We Are The Storm {Breast Cancer Awareness Month}

breast cancer awareness month

As Breast Cancer Awareness month is here I have to continue to wrap my head around the fact that I am personally included in this month. I am a breast cancer patient: Invasive Ductal Carcinoma Stage 3 ER/PR+ HER2- to be exact…quite the mouthful. This is how cancer patients identify themselves in the breast cancer community.

I wasn’t so sure that I wanted to take on all the pink. I was never a pink girl before (besides ages 3-11) …more of an ocean water, blue sky, beach glass or blueberry-kind of girl. So to suddenly be dunked in the pink Kool-Aid was a bit of a whirlwind. But finally I decided to embrace it.

Pink became a part of me, pink gave me a new community to be part of, and pink became the sparkly end to this nightmare. Throughout the last five months, I have chosen the power of positivity. I have faith and seek alternative accompaniments to my chemotherapy cocktail. That way I am using support from all angles. The mental state can be one of the hardest because we are constantly feel mistrust to our own bodies since we got cancer. We think every little pain is another form of cancer. We are being sucked in by fear, and have to claw out by hope. It is a doozy. Pink gives us hope. Hope that there may be end in sight. 

With October, I love every bit of the awareness month. I hope the football players truly understand as they wear bright pink gloves and socks that they are creating awareness in our ever-growing younger community of breast cancer. I love that our public schools are jumping on the pink bandwagon, often making donations, creating teams for Race for the Cure, creating pink pep rallies and volunteering for other events too, which create awareness. The mammogram bus is on the prowl trying to help women get detected early.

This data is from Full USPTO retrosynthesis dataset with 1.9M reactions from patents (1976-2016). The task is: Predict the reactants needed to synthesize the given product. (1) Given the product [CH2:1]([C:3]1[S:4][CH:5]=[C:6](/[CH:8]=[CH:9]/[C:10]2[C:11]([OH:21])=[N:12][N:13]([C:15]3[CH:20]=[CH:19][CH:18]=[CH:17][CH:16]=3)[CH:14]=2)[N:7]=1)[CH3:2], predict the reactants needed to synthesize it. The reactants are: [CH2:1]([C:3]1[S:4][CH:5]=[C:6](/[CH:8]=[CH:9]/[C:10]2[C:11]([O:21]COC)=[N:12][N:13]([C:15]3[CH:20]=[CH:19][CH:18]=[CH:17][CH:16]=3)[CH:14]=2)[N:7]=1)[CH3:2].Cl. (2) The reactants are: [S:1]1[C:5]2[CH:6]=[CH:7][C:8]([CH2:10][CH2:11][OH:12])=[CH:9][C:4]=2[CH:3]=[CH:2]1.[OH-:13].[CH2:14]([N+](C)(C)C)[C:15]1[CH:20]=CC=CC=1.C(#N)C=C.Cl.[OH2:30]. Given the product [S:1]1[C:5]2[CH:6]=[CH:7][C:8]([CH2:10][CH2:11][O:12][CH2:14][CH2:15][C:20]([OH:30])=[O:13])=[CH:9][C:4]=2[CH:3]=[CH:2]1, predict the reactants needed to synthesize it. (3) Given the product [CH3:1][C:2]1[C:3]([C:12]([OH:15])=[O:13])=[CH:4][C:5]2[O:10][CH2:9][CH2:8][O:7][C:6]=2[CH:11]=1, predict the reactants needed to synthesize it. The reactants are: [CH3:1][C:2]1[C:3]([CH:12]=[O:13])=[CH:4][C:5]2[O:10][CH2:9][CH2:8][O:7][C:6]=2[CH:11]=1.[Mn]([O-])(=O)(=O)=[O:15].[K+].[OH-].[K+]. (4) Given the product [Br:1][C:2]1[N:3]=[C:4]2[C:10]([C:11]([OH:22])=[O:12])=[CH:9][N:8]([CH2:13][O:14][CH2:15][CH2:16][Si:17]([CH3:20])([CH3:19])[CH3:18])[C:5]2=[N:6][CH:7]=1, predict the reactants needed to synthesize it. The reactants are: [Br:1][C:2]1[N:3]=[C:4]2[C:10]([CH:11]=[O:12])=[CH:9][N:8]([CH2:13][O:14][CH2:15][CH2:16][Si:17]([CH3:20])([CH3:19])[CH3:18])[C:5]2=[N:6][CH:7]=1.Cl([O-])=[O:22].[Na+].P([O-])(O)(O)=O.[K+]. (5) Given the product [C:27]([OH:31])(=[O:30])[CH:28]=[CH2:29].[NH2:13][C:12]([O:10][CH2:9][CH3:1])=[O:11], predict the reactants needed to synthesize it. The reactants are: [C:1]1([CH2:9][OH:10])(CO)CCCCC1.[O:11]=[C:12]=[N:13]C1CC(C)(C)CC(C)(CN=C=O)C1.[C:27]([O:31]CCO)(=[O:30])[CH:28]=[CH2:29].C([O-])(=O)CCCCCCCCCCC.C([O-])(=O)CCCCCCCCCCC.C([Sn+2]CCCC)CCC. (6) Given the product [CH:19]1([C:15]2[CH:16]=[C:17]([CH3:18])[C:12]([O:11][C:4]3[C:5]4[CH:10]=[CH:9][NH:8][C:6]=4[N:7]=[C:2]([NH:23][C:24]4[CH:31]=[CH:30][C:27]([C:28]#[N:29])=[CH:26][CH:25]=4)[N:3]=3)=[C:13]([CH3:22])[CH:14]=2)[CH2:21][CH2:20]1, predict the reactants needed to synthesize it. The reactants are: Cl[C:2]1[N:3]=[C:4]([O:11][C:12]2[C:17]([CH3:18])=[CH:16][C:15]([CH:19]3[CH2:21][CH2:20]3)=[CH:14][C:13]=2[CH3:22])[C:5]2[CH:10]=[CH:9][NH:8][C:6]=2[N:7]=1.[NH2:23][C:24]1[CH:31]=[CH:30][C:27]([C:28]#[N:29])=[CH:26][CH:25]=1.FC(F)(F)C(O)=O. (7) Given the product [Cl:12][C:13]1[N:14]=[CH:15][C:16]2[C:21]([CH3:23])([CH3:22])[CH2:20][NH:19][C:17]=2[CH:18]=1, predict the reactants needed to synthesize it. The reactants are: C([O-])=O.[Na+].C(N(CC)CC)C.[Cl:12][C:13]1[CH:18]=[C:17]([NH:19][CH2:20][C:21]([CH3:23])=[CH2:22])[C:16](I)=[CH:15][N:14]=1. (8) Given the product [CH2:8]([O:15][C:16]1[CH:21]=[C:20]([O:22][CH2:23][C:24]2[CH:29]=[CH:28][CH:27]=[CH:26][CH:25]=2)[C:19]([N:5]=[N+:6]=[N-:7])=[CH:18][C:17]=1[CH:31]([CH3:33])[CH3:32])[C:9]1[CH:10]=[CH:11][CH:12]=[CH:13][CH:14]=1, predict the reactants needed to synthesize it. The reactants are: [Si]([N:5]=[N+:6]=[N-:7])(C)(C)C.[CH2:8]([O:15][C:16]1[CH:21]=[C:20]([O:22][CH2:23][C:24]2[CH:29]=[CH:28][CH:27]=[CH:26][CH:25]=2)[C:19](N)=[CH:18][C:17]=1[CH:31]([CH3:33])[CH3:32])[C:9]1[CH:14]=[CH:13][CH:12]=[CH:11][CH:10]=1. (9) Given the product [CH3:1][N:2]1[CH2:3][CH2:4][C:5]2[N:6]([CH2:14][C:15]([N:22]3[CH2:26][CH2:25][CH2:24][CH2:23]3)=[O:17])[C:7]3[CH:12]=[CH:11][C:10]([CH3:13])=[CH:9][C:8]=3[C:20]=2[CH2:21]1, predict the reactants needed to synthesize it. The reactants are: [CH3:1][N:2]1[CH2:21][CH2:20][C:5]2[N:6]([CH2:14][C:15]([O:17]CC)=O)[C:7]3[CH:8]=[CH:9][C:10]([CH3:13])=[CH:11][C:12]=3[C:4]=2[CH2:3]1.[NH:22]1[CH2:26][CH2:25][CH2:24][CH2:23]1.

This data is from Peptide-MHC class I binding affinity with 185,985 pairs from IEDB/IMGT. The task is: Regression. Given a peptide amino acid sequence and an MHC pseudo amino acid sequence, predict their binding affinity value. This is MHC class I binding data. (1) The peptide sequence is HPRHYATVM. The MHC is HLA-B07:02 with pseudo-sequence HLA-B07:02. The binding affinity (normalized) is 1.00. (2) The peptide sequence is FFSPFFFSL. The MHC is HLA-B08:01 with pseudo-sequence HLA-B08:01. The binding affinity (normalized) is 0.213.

I was a part of Race for the Cure on Sept.24 (yes, a tad early in Austin). As a soon-to-be (or as my fellow pink sisters would say…current) survivor, I never really thought about this race before. Before this October, it was a reason to run and know it helped go toward something good. Now it has an entirely different meaning. I had three friends travel in town to run it with me. From Nevada, Missouri, and Galveston. I donned the pink… the pink leggings, the pink ribbon earrings, “fight like a girl shirt,” pink shoes, even a pink cape to which followed suit with my girls shirts, which read, “Mommy is our superhero.”

I walked the walk, tears fell as emotions rose high, I ran through the pink balloons, high-fived other women facing this same battle, and crossed the finish line, hand-in-hand with my husband. This is like our march to the capital. We are here, we will win, we are the storm! (My heart chants.)

I want women to know that cancer is not going away. I read from a 2015 study that 1 out of every 8 women will get cancer in their lifetime (I wouldn’t be shocked if this statistic eventually became every 1 in 3).  And they will not scan you unless you have a family history before 40.